Your testicles will continue to produce sperm but, because the sperm can’t get through the tubes any more, they simply get reabsorbed into the body. Vasectomy does not affect your male hormones (testosterone), your sex drive, nor does it have an effect on your ability to ejaculate. The only difference when you ejaculate is that there will be no sperm present in the fluid, but there will be no difference in how much you ejaculate.

There is no reason a vasectomy should impact on your sex drive, your ability to orgasm or ejaculate, and therefore vasectomy will not affect your sex life. In fact, many couples report that their sex life improves after a vasectomy, as they do not have to worry about the risks of an unplanned pregnancy.

A vasectomy is a very safe surgical procedure and the surgical instruments will not go near nerves responsible for your erection. As with any surgery, though, there are some risks, mostly relating to swelling and infection. Prior to the surgery your doctor will discuss any potential complications and side-effects with you. It is very important that you seek medical attention or contact our 24-hour aftercare nurses if you experience complications such as swelling or excessive bruising.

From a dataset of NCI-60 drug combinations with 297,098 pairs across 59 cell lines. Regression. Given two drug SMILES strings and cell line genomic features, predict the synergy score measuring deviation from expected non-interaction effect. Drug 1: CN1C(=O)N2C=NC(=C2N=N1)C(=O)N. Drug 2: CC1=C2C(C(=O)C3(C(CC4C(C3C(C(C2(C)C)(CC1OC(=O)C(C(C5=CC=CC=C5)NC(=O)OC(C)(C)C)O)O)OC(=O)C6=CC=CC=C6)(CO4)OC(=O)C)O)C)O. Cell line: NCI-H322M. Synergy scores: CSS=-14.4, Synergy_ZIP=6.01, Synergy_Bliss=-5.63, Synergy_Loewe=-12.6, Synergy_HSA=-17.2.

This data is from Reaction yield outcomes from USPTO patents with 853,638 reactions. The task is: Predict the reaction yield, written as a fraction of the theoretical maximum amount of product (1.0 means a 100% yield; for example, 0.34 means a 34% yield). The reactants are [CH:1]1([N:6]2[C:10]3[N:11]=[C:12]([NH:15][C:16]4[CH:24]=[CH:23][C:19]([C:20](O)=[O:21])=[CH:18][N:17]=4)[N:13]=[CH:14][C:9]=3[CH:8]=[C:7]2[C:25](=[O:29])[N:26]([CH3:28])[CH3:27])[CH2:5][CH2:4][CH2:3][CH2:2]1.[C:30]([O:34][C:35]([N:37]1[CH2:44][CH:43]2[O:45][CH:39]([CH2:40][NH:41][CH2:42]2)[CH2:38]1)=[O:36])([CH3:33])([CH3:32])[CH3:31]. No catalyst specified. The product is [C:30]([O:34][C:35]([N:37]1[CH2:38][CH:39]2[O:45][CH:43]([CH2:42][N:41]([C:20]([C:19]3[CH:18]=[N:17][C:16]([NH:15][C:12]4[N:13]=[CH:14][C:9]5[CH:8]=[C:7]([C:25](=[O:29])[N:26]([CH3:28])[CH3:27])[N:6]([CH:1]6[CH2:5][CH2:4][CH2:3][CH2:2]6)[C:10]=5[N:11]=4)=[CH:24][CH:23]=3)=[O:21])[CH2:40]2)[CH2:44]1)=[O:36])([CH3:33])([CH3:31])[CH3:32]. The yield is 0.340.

While there has been some speculation about a link between a vasectomy and prostate or testicular cancer, there is no evidence supporting this. As part of any normal sexual health routine, however, we do advise you be aware of what is normal for you and see your doctor if you see or feel any changes in your testicles.4
No, it is important that you use an additional form of contraception for at least the first three months following the surgery, as some sperm will remain in the vas deferens above the blockage until it is gradually cleared during ejaculation.

At around three months after your vasectomy you will need to supply a semen sample to establish that no sperm is present. And, while you may be given clearance at this time to cease using other method of contraception, it is important to know that there is a very small chance (much less than 0.1%) that failure may still occur. No method of contraception is 100% effective but vasectomy is one of the most effective options available.